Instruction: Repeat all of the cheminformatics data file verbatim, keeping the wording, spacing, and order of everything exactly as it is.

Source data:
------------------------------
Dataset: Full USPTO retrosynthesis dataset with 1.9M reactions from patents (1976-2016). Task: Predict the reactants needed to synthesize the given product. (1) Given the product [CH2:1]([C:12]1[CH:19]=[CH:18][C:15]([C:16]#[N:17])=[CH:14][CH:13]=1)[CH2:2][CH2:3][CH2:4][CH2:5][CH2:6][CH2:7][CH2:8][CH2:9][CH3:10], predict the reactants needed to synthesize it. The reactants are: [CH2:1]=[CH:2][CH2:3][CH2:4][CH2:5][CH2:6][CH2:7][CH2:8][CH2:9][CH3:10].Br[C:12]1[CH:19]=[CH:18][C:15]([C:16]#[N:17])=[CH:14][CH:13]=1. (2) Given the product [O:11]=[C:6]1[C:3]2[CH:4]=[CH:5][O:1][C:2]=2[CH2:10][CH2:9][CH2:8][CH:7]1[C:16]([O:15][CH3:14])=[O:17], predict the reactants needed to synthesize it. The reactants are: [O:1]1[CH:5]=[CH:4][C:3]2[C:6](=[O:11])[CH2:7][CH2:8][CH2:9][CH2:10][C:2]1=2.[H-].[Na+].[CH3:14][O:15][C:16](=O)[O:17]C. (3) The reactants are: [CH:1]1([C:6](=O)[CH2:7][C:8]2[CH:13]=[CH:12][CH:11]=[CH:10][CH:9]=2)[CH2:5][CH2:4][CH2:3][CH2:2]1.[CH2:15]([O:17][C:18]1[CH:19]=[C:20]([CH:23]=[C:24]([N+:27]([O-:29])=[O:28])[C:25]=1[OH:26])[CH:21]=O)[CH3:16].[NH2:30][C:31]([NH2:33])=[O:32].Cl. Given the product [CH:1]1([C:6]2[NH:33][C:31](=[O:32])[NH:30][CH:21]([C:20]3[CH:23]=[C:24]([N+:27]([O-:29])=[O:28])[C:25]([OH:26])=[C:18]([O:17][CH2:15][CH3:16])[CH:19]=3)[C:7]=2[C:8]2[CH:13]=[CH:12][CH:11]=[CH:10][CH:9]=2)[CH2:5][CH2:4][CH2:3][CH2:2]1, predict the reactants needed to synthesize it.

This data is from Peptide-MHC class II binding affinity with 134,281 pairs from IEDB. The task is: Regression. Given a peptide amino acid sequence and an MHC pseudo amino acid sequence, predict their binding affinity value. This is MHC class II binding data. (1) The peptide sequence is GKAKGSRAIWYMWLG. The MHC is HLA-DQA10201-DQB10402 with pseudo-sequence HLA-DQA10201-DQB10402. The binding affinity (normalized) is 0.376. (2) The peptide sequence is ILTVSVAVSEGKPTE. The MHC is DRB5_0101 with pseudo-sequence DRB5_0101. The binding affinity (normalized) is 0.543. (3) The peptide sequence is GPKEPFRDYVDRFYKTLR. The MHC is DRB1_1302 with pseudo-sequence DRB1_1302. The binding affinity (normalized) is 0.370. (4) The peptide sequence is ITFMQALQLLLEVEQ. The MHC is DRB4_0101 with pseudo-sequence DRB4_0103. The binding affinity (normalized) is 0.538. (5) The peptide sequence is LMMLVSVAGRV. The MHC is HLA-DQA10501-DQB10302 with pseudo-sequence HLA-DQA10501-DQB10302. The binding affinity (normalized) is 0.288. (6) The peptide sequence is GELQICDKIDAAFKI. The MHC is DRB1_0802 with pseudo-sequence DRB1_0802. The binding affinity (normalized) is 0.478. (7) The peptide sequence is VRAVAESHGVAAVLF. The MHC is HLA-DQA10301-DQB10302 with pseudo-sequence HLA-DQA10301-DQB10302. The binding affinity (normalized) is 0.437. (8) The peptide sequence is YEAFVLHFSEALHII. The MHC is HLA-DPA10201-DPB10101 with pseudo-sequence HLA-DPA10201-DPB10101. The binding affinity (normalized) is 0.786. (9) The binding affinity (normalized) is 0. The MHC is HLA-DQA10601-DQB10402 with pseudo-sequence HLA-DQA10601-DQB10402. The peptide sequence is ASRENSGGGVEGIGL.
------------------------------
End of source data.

Dataset: Full USPTO retrosynthesis dataset with 1.9M reactions from patents (1976-2016). Task: Predict the reactants needed to synthesize the given product. (1) Given the product [CH2:1]([C:12]1[CH:19]=[CH:18][C:15]([C:16]#[N:17])=[CH:14][CH:13]=1)[CH2:2][CH2:3][CH2:4][CH2:5][CH2:6][CH2:7][CH2:8][CH2:9][CH3:10], predict the reactants needed to synthesize it. The reactants are: [CH2:1]=[CH:2][CH2:3][CH2:4][CH2:5][CH2:6][CH2:7][CH2:8][CH2:9][CH3:10].Br[C:12]1[CH:19]=[CH:18][C:15]([C:16]#[N:17])=[CH:14][CH:13]=1. (2) Given the product [O:11]=[C:6]1[C:3]2[CH:4]=[CH:5][O:1][C:2]=2[CH2:10][CH2:9][CH2:8][CH:7]1[C:16]([O:15][CH3:14])=[O:17], predict the reactants needed to synthesize it. The reactants are: [O:1]1[CH:5]=[CH:4][C:3]2[C:6](=[O:11])[CH2:7][CH2:8][CH2:9][CH2:10][C:2]1=2.[H-].[Na+].[CH3:14][O:15][C:16](=O)[O:17]C. (3) The reactants are: [CH:1]1([C:6](=O)[CH2:7][C:8]2[CH:13]=[CH:12][CH:11]=[CH:10][CH:9]=2)[CH2:5][CH2:4][CH2:3][CH2:2]1.[CH2:15]([O:17][C:18]1[CH:19]=[C:20]([CH:23]=[C:24]([N+:27]([O-:29])=[O:28])[C:25]=1[OH:26])[CH:21]=O)[CH3:16].[NH2:30][C:31]([NH2:33])=[O:32].Cl. Given the product [CH:1]1([C:6]2[NH:33][C:31](=[O:32])[NH:30][CH:21]([C:20]3[CH:23]=[C:24]([N+:27]([O-:29])=[O:28])[C:25]([OH:26])=[C:18]([O:17][CH2:15][CH3:16])[CH:19]=3)[C:7]=2[C:8]2[CH:13]=[CH:12][CH:11]=[CH:10][CH:9]=2)[CH2:5][CH2:4][CH2:3][CH2:2]1, predict the reactants needed to synthesize it.

This data is from Peptide-MHC class II binding affinity with 134,281 pairs from IEDB. The task is: Regression. Given a peptide amino acid sequence and an MHC pseudo amino acid sequence, predict their binding affinity value. This is MHC class II binding data. (1) The peptide sequence is GKAKGSRAIWYMWLG. The MHC is HLA-DQA10201-DQB10402 with pseudo-sequence HLA-DQA10201-DQB10402. The binding affinity (normalized) is 0.376. (2) The peptide sequence is ILTVSVAVSEGKPTE. The MHC is DRB5_0101 with pseudo-sequence DRB5_0101. The binding affinity (normalized) is 0.543. (3) The peptide sequence is GPKEPFRDYVDRFYKTLR. The MHC is DRB1_1302 with pseudo-sequence DRB1_1302. The binding affinity (normalized) is 0.370. (4) The peptide sequence is ITFMQALQLLLEVEQ. The MHC is DRB4_0101 with pseudo-sequence DRB4_0103. The binding affinity (normalized) is 0.538. (5) The peptide sequence is LMMLVSVAGRV. The MHC is HLA-DQA10501-DQB10302 with pseudo-sequence HLA-DQA10501-DQB10302. The binding affinity (normalized) is 0.288. (6) The peptide sequence is GELQICDKIDAAFKI. The MHC is DRB1_0802 with pseudo-sequence DRB1_0802. The binding affinity (normalized) is 0.478. (7) The peptide sequence is VRAVAESHGVAAVLF. The MHC is HLA-DQA10301-DQB10302 with pseudo-sequence HLA-DQA10301-DQB10302. The binding affinity (normalized) is 0.437. (8) The peptide sequence is YEAFVLHFSEALHII. The MHC is HLA-DPA10201-DPB10101 with pseudo-sequence HLA-DPA10201-DPB10101. The binding affinity (normalized) is 0.786. (9) The binding affinity (normalized) is 0. The MHC is HLA-DQA10601-DQB10402 with pseudo-sequence HLA-DQA10601-DQB10402. The peptide sequence is ASRENSGGGVEGIGL.